REDUCING ACADEMIC STRESS SPIRALS FOR EFFECTIVE READING COMPREHENSION
Stephen Anurudu, Enobong Ansa
Department of English Studies, University of Port Harcourt
Reading skill is essentially a significant literacy tool. It enhances effective communication in written and oral discourses. Thus, acquiring a good level of reading ability should not be undermined since textual context-oral and written- discourses are only interpreted through reading and this gives credence to the understanding of reading as a mental interpretation of codes. Most often, reading challenges are often perceived as learnersâ€™ phonemic limitations and/or poor exposure to linguistic codes. However, there are possible psychological impediments that are social forms that impede reading ability. One of such is the concept of stress spirals. Stress spirals are formed or repeated stress patterns that affect psychological balance which controls neurological processes that are activated during reading. Traditional perceptions on stress spirals did not concern itself so much with academic induced spirals but assessed other stress stimulants. However, it is necessary to evaluate the academic environment as a stress stimulant that affects reading. This study therefore focused on assessing the academic stress spirals for reading comprehension using a population of ten students from a private institution at the secondary level, a structured comprehension as an instrument for the study and adapting a Linkert scaled self-developed questionnaire as a tool for data collection. These data were subjected to descriptive analysis. The results of the study showed that academic designs are stress stimulants that forms patterns (spirals) that affect effective reading. It suggested the adoption of a practical learning systems through multimodal forms as a strategy to reducing academic stress spirals and for effective reading.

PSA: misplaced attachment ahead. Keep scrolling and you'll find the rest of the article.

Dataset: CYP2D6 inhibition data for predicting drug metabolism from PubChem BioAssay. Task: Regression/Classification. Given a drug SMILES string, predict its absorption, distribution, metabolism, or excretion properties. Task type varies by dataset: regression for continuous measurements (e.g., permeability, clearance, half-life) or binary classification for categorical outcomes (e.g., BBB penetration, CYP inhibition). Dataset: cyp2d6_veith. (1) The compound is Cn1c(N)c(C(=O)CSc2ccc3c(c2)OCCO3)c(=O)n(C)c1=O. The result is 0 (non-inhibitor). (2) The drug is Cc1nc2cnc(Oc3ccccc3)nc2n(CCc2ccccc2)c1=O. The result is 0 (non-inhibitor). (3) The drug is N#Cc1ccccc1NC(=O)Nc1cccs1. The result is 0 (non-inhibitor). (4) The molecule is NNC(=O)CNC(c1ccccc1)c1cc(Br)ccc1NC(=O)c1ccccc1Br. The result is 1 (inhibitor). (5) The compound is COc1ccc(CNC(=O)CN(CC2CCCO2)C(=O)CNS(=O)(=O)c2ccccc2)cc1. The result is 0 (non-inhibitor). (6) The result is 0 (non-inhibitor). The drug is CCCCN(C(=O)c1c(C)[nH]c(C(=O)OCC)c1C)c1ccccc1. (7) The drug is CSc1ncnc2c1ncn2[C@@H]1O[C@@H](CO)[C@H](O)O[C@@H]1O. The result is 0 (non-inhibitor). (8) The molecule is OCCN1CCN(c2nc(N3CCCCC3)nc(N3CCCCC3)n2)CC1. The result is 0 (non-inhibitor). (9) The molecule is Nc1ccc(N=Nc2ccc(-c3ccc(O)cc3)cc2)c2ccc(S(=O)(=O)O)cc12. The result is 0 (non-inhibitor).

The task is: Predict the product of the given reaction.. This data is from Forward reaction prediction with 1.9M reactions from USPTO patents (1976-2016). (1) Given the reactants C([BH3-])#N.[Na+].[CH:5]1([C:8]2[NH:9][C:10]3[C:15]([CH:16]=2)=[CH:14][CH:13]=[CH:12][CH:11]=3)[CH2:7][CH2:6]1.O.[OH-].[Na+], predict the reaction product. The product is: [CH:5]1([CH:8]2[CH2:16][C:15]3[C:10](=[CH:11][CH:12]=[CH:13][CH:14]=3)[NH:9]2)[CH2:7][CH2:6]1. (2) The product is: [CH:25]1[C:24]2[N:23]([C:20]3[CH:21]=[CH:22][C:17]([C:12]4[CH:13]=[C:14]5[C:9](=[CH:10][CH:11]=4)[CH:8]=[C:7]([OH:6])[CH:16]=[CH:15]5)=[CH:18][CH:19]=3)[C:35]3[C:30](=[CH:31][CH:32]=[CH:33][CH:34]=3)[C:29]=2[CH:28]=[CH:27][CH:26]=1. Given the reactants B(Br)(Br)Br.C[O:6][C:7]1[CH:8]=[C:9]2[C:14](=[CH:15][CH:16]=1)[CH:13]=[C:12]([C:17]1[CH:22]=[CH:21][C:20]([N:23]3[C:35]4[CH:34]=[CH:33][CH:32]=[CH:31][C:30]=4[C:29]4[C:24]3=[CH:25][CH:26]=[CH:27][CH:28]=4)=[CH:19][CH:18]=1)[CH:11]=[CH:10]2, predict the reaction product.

Journal Name :
EPRA International Journal of Multidisciplinary Research (IJMR)
Published on : 2023-02-08